By contrast, in a case where the correction control portion 52 judges the degree of blur in the short-exposure image to be relatively large, the correction control portion 52 judges that it is impractical to execute blur correction processing, and controls the blur correction processing portion 53 so as not to execute blur correction processing.

As described above, in the third embodiment, the degree of blur in a short-exposure image is estimated and, only if the degree of blur is judged to be relatively small, blur correction processing is executed. Thus it is possible to obtain a stable blur correction effect and thereby avoid generating an image with hardly any correction effect (or a corrupted image) as a result of forcibly performed blur correction processing.

Instead, it is also possible to set the shooting parameters of a short-exposure image by the method described in connection with the first embodiment. Specifically, it is possible to set the shooting parameters of a short-exposure image by executing in step S41 the processing in steps S21 through S26 in FIG. 5. In this case, during the shooting of the short-exposure image in step S42, the image-sensing portion 11 and the AFE 12 are controlled such that “f2=f1, t2=1/f1, and is2=is1×(t1/t2)”, or such that “f2=f1, t2=t2TH, and is2=is2TH”. In a case where, with respect to the exposure time t2 preliminarily set in step S21 in FIG. 5, the inequality “t2TH×kt>t2” is fulfilled, it is possible even to do away with performing the shooting of a short-exposure image in step S42.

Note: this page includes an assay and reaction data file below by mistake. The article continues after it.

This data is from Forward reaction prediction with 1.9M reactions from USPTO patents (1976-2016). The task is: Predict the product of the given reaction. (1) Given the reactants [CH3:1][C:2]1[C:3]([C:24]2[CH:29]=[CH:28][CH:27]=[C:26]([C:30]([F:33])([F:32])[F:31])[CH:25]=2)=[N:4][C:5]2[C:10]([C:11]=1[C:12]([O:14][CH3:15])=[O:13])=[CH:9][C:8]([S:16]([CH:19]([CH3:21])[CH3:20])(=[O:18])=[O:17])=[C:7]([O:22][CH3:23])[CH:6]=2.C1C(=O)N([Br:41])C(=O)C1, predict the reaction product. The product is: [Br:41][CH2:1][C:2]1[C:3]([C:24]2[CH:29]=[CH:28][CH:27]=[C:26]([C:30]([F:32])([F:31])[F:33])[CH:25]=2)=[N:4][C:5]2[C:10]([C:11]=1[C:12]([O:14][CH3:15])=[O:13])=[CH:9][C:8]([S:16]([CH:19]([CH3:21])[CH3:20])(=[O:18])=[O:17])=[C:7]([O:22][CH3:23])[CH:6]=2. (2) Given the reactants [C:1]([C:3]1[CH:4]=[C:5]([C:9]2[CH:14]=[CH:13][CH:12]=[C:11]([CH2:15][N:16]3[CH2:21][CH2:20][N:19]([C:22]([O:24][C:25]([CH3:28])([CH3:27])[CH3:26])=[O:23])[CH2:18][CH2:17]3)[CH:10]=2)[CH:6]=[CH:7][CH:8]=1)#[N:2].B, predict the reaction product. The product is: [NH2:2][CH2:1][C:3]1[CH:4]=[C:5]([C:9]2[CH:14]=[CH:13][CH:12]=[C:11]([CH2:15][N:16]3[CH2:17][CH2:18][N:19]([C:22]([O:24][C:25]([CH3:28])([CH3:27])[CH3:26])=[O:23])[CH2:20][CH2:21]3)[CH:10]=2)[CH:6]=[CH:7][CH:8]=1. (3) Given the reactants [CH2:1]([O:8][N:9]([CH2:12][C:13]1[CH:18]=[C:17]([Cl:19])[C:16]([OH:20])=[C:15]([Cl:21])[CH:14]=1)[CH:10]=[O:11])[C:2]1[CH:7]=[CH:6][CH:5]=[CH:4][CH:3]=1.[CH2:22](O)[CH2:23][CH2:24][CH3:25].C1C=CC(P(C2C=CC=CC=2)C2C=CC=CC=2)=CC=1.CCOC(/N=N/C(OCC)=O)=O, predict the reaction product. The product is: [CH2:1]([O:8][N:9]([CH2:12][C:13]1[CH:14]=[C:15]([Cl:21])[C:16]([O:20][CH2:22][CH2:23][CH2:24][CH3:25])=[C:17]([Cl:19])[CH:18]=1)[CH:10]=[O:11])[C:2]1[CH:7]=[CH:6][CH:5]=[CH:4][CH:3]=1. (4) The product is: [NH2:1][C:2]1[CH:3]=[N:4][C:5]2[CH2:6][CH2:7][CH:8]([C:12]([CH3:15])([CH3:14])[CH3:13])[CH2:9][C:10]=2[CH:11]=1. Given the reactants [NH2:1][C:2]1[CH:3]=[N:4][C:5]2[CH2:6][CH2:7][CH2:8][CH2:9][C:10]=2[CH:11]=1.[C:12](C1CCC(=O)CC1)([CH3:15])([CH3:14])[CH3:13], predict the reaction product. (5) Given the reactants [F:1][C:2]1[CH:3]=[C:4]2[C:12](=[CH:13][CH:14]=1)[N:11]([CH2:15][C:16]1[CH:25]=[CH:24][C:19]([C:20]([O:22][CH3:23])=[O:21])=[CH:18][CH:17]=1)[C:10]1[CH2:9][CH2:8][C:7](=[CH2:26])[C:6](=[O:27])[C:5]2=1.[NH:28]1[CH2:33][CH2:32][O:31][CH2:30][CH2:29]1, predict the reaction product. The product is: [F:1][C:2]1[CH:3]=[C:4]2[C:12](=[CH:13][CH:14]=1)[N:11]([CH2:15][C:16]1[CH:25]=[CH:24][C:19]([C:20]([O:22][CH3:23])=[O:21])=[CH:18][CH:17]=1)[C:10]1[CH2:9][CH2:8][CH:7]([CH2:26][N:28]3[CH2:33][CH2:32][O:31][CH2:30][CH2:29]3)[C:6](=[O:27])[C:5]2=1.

The method for estimating the degree of blur in a short-exposure image will be described below. As examples of estimation methods adoptable here, three estimation methods, namely a first to a third estimation method, will be presented below one by one. It is assumed that, in the description of the first to third estimation methods, the ordinary-exposure image and the short-exposure image refers to the ordinary-exposure image and the short-exposure image obtained in steps S4 and step S42, respectively, in FIG. 8.